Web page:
War and Ahimsa: Gandhi on Kashmir

I had compiled the writings and speeches of Gandhi on Kashmir from the time of invasion by the Afridi tribesmen from Pakistan in October 1947 till his death in January 1948. I wrote an introduction to it, which appeared in the Tamizhini emagazine in October, 2019.

I am now publishing the compilation along with the introduction as a free ebook on Google Drive.

The book is also available on the www.mkgandhi.org site and can be downloaded from here.

The Tamil (print) version of the book was published by Yaavarum Publishers last year (October, 2019) as போரும் அகிம்சையும்: காஷ்மீர் குறித்து காந்தி.

Excerpts from the book:

We can also observe some common threads emerging from these speeches.

Firstly, he emphasized that people’s opinion was paramount, be it in Kashmir or other territories, and neither India nor Pakistan should force them to accede. Gandhi supported the accession of the Muslim majority State of Kashmir to India, more because of Sheikh Abdullah than the Maharaja. He believed Sheikh Abdullah had the backing of all Kashmiris. “If it had been only the Maharaja who had wanted to accede to the Indian Union, I could never support such an act. The Union Government agreed to the accession for the time being because both the Maharaja and Sheikh Abdullah, who is the representative of the people of Jammu and Kashmir, wanted it. Sheikh Abdullah came forward because he claims to represent not only the Muslims but the entire masses in Kashmir.” [Nov 11, 1947]

When it came to listening to the will of the people, he thought it was essential and did not base his principle on time, place and gains.

Secondly, Gandhi was greatly impressed by the unity displayed by the Hindus, Sikhs and Muslims in Kashmir. About an earlier Sultan of Kashmir, he had said, “In days gone by when, accompanied by Hindus, Jainuluddin set out on a pilgrimage to Kashi, he got repaired all derelict temples he passed on the way” [June 12, 1947]. He saw Kashmir as the place where the idea of partition will be proven wrong. He could have thought of the accession of Kashmir to India as a victory for secular thinking. “The poison which has spread amongst us should never have spread. Through Kashmir that poison might be removed from us. If they make such a sacrifice in Kashmir to remove that poison, then our eyes also would be opened,” he said. “It is my prayer that in the present darkness in the country Kashmir may become the star that provides light,” he hoped and prayed [Dec 29, 1947]. He was greatly distressed when the Hindus and Sikhs attacked Muslims in Jammu.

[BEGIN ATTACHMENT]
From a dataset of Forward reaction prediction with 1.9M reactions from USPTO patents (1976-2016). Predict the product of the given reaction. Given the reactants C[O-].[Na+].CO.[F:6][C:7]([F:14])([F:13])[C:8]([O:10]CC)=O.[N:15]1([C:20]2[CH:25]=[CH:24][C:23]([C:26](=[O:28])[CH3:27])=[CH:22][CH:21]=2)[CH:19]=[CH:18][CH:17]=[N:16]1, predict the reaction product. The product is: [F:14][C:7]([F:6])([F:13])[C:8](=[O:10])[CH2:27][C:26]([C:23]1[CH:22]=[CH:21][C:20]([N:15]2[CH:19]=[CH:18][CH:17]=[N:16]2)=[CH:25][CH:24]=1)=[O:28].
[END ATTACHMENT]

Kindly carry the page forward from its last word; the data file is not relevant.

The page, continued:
Thirdly, it is for this same reason, his admiration for its secularist nature, that he opposed any suggestion to partition Jammu and Kashmir. It is evident that he thought partitioning Jammu and Kashmir along religious lines tantamounts to India accepting the principle of partition. “…Jammu and Kashmir is one State. It cannot be partitioned. If we start the process of partitioning where is it going to end? It is enough and more than enough that India has been partitioned into two. If we partition Kashmir, why not other States?“ he asked [Dec 25, 1947]. This was his strong position.

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